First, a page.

As previously noted, the output MSB 58 of the first counter 42 is connected to the input of the step detector 46. The function of the step detector 38 is to detect a rising step change in its input, i.e., the output MSB 58. A rising step change means a change from a low (“0”) to a high (“1”). There is only one instance during the count-down when the output MSB 58 of the first counter 42 changes from a low to a high. That instance occurs when the first counter 42 reaches zero and restarts the count-down at the largest possible number. For example, for a 4-bit counter, the transition is from “0000” to “1111”. This is the point where the precise value of the first counter 42 is known when only the output MSB 58 is monitored. Monitoring other output bits of the first counter 42 individually does not allow the value of the first counter 42 to be determined precisely because these other bits can go from a low to a high in many instances during the count-down. By having the output MSB 58 of the first counter 42 connected to the input of the step detector 46, the transition from the smallest number to the largest number during the count-down can be detected by the step detector. By being able to pinpoint this particular transition, a reliable starting point can be established to test the frequency differential between fref and fvco. Upon detecting the rising step change due to the output MSB 58 of the first counter 42, the step detector 46 signals to a second counter 44 to initiate a count-down by the second counter 44.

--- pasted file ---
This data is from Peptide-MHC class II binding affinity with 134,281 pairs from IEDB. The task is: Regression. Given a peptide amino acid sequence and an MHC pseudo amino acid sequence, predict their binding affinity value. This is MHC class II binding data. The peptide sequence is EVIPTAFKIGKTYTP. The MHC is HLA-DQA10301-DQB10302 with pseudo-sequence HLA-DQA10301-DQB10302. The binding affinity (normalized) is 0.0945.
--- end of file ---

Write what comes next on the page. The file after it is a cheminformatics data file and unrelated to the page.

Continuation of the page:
Prior to receiving the count-down initiation signal 60 from the step detector 46, the second counter 44 is held in reset. When the count-down initiation signal 60 is received from the step detector 46, the second counter 44 similarly begins a count down sequence beginning from a predetermined number set by the system designer. This predetermined number is related to the adjustable threshold and its significance will be explained below. The speed of the second counter 44 is driven by the VCO signal 30 whose frequency is fvco.